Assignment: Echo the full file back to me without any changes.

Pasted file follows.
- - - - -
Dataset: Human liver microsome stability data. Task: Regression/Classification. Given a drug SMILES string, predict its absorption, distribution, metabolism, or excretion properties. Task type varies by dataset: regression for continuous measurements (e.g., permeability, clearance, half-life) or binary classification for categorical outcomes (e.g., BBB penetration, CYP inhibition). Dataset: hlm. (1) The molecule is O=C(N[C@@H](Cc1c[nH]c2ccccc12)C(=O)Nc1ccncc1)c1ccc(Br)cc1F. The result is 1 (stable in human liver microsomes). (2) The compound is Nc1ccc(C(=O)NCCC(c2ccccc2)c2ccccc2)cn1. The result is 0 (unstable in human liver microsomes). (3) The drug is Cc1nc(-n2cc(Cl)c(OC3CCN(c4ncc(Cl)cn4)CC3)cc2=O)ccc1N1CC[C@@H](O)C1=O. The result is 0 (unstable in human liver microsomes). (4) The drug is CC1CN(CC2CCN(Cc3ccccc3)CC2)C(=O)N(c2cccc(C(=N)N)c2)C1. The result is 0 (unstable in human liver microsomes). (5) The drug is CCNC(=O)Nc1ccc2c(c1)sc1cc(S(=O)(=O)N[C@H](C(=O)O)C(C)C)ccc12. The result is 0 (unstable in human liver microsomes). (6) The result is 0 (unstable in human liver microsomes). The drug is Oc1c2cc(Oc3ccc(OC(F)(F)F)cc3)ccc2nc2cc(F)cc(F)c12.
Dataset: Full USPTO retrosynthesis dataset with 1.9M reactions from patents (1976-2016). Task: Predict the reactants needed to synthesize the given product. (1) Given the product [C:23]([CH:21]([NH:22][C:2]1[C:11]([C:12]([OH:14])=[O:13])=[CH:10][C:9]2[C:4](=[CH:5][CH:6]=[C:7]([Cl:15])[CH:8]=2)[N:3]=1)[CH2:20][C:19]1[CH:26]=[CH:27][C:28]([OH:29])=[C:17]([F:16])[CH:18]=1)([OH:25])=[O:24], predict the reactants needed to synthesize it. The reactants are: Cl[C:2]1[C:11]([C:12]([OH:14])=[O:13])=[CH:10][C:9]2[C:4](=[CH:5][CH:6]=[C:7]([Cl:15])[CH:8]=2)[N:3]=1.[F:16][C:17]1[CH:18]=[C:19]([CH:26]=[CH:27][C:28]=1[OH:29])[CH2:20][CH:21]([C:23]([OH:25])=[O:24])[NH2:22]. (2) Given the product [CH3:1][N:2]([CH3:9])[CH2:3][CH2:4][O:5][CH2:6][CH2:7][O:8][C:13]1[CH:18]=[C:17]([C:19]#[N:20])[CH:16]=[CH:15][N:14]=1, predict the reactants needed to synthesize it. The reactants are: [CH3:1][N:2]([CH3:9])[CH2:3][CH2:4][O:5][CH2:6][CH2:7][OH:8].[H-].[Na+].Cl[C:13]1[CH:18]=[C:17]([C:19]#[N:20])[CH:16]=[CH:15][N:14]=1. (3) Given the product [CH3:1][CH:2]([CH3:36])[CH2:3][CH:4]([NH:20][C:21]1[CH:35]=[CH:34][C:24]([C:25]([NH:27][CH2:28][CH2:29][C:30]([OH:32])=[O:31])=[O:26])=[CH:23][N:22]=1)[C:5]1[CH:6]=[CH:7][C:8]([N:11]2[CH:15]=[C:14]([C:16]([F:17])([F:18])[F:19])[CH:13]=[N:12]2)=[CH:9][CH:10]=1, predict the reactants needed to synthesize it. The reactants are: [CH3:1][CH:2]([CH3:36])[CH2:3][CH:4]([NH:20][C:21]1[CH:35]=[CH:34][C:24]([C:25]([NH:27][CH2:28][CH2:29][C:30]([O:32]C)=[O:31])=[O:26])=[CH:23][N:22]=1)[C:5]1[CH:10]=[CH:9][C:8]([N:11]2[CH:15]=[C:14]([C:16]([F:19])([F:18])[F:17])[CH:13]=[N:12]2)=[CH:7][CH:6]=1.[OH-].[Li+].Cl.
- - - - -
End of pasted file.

Dataset: Human liver microsome stability data. Task: Regression/Classification. Given a drug SMILES string, predict its absorption, distribution, metabolism, or excretion properties. Task type varies by dataset: regression for continuous measurements (e.g., permeability, clearance, half-life) or binary classification for categorical outcomes (e.g., BBB penetration, CYP inhibition). Dataset: hlm. (1) The molecule is O=C(N[C@@H](Cc1c[nH]c2ccccc12)C(=O)Nc1ccncc1)c1ccc(Br)cc1F. The result is 1 (stable in human liver microsomes). (2) The compound is Nc1ccc(C(=O)NCCC(c2ccccc2)c2ccccc2)cn1. The result is 0 (unstable in human liver microsomes). (3) The drug is Cc1nc(-n2cc(Cl)c(OC3CCN(c4ncc(Cl)cn4)CC3)cc2=O)ccc1N1CC[C@@H](O)C1=O. The result is 0 (unstable in human liver microsomes). (4) The drug is CC1CN(CC2CCN(Cc3ccccc3)CC2)C(=O)N(c2cccc(C(=N)N)c2)C1. The result is 0 (unstable in human liver microsomes). (5) The drug is CCNC(=O)Nc1ccc2c(c1)sc1cc(S(=O)(=O)N[C@H](C(=O)O)C(C)C)ccc12. The result is 0 (unstable in human liver microsomes). (6) The result is 0 (unstable in human liver microsomes). The drug is Oc1c2cc(Oc3ccc(OC(F)(F)F)cc3)ccc2nc2cc(F)cc(F)c12.
Dataset: Full USPTO retrosynthesis dataset with 1.9M reactions from patents (1976-2016). Task: Predict the reactants needed to synthesize the given product. (1) Given the product [C:23]([CH:21]([NH:22][C:2]1[C:11]([C:12]([OH:14])=[O:13])=[CH:10][C:9]2[C:4](=[CH:5][CH:6]=[C:7]([Cl:15])[CH:8]=2)[N:3]=1)[CH2:20][C:19]1[CH:26]=[CH:27][C:28]([OH:29])=[C:17]([F:16])[CH:18]=1)([OH:25])=[O:24], predict the reactants needed to synthesize it. The reactants are: Cl[C:2]1[C:11]([C:12]([OH:14])=[O:13])=[CH:10][C:9]2[C:4](=[CH:5][CH:6]=[C:7]([Cl:15])[CH:8]=2)[N:3]=1.[F:16][C:17]1[CH:18]=[C:19]([CH:26]=[CH:27][C:28]=1[OH:29])[CH2:20][CH:21]([C:23]([OH:25])=[O:24])[NH2:22]. (2) Given the product [CH3:1][N:2]([CH3:9])[CH2:3][CH2:4][O:5][CH2:6][CH2:7][O:8][C:13]1[CH:18]=[C:17]([C:19]#[N:20])[CH:16]=[CH:15][N:14]=1, predict the reactants needed to synthesize it. The reactants are: [CH3:1][N:2]([CH3:9])[CH2:3][CH2:4][O:5][CH2:6][CH2:7][OH:8].[H-].[Na+].Cl[C:13]1[CH:18]=[C:17]([C:19]#[N:20])[CH:16]=[CH:15][N:14]=1. (3) Given the product [CH3:1][CH:2]([CH3:36])[CH2:3][CH:4]([NH:20][C:21]1[CH:35]=[CH:34][C:24]([C:25]([NH:27][CH2:28][CH2:29][C:30]([OH:32])=[O:31])=[O:26])=[CH:23][N:22]=1)[C:5]1[CH:6]=[CH:7][C:8]([N:11]2[CH:15]=[C:14]([C:16]([F:17])([F:18])[F:19])[CH:13]=[N:12]2)=[CH:9][CH:10]=1, predict the reactants needed to synthesize it. The reactants are: [CH3:1][CH:2]([CH3:36])[CH2:3][CH:4]([NH:20][C:21]1[CH:35]=[CH:34][C:24]([C:25]([NH:27][CH2:28][CH2:29][C:30]([O:32]C)=[O:31])=[O:26])=[CH:23][N:22]=1)[C:5]1[CH:10]=[CH:9][C:8]([N:11]2[CH:15]=[C:14]([C:16]([F:19])([F:18])[F:17])[CH:13]=[N:12]2)=[CH:7][CH:6]=1.[OH-].[Li+].Cl.